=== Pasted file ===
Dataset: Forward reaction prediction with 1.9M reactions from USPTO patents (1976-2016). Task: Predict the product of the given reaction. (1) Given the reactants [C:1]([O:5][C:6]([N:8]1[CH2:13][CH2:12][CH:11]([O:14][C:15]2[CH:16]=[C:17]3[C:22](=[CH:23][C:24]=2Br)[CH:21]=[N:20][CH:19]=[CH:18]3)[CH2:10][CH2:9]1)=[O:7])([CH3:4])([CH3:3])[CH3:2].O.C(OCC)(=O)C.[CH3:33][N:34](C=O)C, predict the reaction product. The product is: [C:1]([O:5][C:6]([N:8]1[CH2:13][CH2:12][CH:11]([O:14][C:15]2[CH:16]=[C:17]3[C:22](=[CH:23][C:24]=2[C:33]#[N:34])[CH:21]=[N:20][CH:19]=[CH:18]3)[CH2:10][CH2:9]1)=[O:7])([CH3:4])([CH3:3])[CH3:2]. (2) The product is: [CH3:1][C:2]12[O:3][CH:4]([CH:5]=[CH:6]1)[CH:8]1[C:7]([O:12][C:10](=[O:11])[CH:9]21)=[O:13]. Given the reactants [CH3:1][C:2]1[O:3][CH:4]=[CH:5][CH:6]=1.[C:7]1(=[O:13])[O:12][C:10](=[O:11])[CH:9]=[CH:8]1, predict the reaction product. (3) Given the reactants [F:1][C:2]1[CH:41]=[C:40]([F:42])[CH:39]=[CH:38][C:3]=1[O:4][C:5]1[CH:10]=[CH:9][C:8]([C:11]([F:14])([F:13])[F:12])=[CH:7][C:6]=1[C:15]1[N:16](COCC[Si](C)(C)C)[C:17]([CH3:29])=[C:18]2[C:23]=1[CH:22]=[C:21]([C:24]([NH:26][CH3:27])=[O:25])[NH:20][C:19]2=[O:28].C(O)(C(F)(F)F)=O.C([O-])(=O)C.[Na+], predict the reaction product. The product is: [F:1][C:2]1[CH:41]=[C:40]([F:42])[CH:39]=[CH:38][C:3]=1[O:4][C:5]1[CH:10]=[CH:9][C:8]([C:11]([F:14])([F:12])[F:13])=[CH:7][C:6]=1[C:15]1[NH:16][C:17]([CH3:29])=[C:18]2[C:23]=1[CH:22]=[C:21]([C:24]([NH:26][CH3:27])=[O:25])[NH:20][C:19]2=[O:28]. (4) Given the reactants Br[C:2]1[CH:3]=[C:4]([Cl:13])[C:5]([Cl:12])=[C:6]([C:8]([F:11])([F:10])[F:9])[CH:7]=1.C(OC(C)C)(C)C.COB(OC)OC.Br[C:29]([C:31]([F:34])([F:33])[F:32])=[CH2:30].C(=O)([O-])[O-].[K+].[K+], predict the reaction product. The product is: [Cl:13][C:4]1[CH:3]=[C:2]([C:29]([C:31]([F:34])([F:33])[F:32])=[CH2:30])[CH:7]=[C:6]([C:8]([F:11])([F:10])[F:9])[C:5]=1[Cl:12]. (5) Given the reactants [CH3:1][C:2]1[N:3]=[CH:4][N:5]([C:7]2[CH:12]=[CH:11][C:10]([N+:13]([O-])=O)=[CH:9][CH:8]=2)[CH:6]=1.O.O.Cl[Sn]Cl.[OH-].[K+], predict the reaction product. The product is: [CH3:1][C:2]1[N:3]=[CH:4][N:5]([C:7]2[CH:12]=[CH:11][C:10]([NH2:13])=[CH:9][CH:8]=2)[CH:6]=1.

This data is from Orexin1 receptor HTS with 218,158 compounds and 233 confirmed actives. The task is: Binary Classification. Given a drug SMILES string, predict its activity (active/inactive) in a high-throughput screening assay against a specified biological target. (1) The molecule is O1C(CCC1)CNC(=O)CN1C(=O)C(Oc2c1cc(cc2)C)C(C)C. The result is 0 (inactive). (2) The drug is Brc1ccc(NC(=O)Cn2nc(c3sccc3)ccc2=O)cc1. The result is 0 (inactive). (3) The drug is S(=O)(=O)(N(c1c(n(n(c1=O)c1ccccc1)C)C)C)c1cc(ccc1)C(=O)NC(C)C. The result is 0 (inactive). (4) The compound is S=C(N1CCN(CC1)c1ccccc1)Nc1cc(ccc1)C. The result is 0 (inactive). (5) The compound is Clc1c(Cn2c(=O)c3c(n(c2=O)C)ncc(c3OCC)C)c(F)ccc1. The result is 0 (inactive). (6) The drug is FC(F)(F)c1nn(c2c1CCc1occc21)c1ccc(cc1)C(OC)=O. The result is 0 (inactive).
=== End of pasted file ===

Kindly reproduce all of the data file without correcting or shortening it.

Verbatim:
Dataset: Forward reaction prediction with 1.9M reactions from USPTO patents (1976-2016). Task: Predict the product of the given reaction. (1) Given the reactants [C:1]([O:5][C:6]([N:8]1[CH2:13][CH2:12][CH:11]([O:14][C:15]2[CH:16]=[C:17]3[C:22](=[CH:23][C:24]=2Br)[CH:21]=[N:20][CH:19]=[CH:18]3)[CH2:10][CH2:9]1)=[O:7])([CH3:4])([CH3:3])[CH3:2].O.C(OCC)(=O)C.[CH3:33][N:34](C=O)C, predict the reaction product. The product is: [C:1]([O:5][C:6]([N:8]1[CH2:13][CH2:12][CH:11]([O:14][C:15]2[CH:16]=[C:17]3[C:22](=[CH:23][C:24]=2[C:33]#[N:34])[CH:21]=[N:20][CH:19]=[CH:18]3)[CH2:10][CH2:9]1)=[O:7])([CH3:4])([CH3:3])[CH3:2]. (2) The product is: [CH3:1][C:2]12[O:3][CH:4]([CH:5]=[CH:6]1)[CH:8]1[C:7]([O:12][C:10](=[O:11])[CH:9]21)=[O:13]. Given the reactants [CH3:1][C:2]1[O:3][CH:4]=[CH:5][CH:6]=1.[C:7]1(=[O:13])[O:12][C:10](=[O:11])[CH:9]=[CH:8]1, predict the reaction product. (3) Given the reactants [F:1][C:2]1[CH:41]=[C:40]([F:42])[CH:39]=[CH:38][C:3]=1[O:4][C:5]1[CH:10]=[CH:9][C:8]([C:11]([F:14])([F:13])[F:12])=[CH:7][C:6]=1[C:15]1[N:16](COCC[Si](C)(C)C)[C:17]([CH3:29])=[C:18]2[C:23]=1[CH:22]=[C:21]([C:24]([NH:26][CH3:27])=[O:25])[NH:20][C:19]2=[O:28].C(O)(C(F)(F)F)=O.C([O-])(=O)C.[Na+], predict the reaction product. The product is: [F:1][C:2]1[CH:41]=[C:40]([F:42])[CH:39]=[CH:38][C:3]=1[O:4][C:5]1[CH:10]=[CH:9][C:8]([C:11]([F:14])([F:12])[F:13])=[CH:7][C:6]=1[C:15]1[NH:16][C:17]([CH3:29])=[C:18]2[C:23]=1[CH:22]=[C:21]([C:24]([NH:26][CH3:27])=[O:25])[NH:20][C:19]2=[O:28]. (4) Given the reactants Br[C:2]1[CH:3]=[C:4]([Cl:13])[C:5]([Cl:12])=[C:6]([C:8]([F:11])([F:10])[F:9])[CH:7]=1.C(OC(C)C)(C)C.COB(OC)OC.Br[C:29]([C:31]([F:34])([F:33])[F:32])=[CH2:30].C(=O)([O-])[O-].[K+].[K+], predict the reaction product. The product is: [Cl:13][C:4]1[CH:3]=[C:2]([C:29]([C:31]([F:34])([F:33])[F:32])=[CH2:30])[CH:7]=[C:6]([C:8]([F:11])([F:10])[F:9])[C:5]=1[Cl:12]. (5) Given the reactants [CH3:1][C:2]1[N:3]=[CH:4][N:5]([C:7]2[CH:12]=[CH:11][C:10]([N+:13]([O-])=O)=[CH:9][CH:8]=2)[CH:6]=1.O.O.Cl[Sn]Cl.[OH-].[K+], predict the reaction product. The product is: [CH3:1][C:2]1[N:3]=[CH:4][N:5]([C:7]2[CH:12]=[CH:11][C:10]([NH2:13])=[CH:9][CH:8]=2)[CH:6]=1.

This data is from Orexin1 receptor HTS with 218,158 compounds and 233 confirmed actives. The task is: Binary Classification. Given a drug SMILES string, predict its activity (active/inactive) in a high-throughput screening assay against a specified biological target. (1) The molecule is O1C(CCC1)CNC(=O)CN1C(=O)C(Oc2c1cc(cc2)C)C(C)C. The result is 0 (inactive). (2) The drug is Brc1ccc(NC(=O)Cn2nc(c3sccc3)ccc2=O)cc1. The result is 0 (inactive). (3) The drug is S(=O)(=O)(N(c1c(n(n(c1=O)c1ccccc1)C)C)C)c1cc(ccc1)C(=O)NC(C)C. The result is 0 (inactive). (4) The compound is S=C(N1CCN(CC1)c1ccccc1)Nc1cc(ccc1)C. The result is 0 (inactive). (5) The compound is Clc1c(Cn2c(=O)c3c(n(c2=O)C)ncc(c3OCC)C)c(F)ccc1. The result is 0 (inactive). (6) The drug is FC(F)(F)c1nn(c2c1CCc1occc21)c1ccc(cc1)C(OC)=O. The result is 0 (inactive).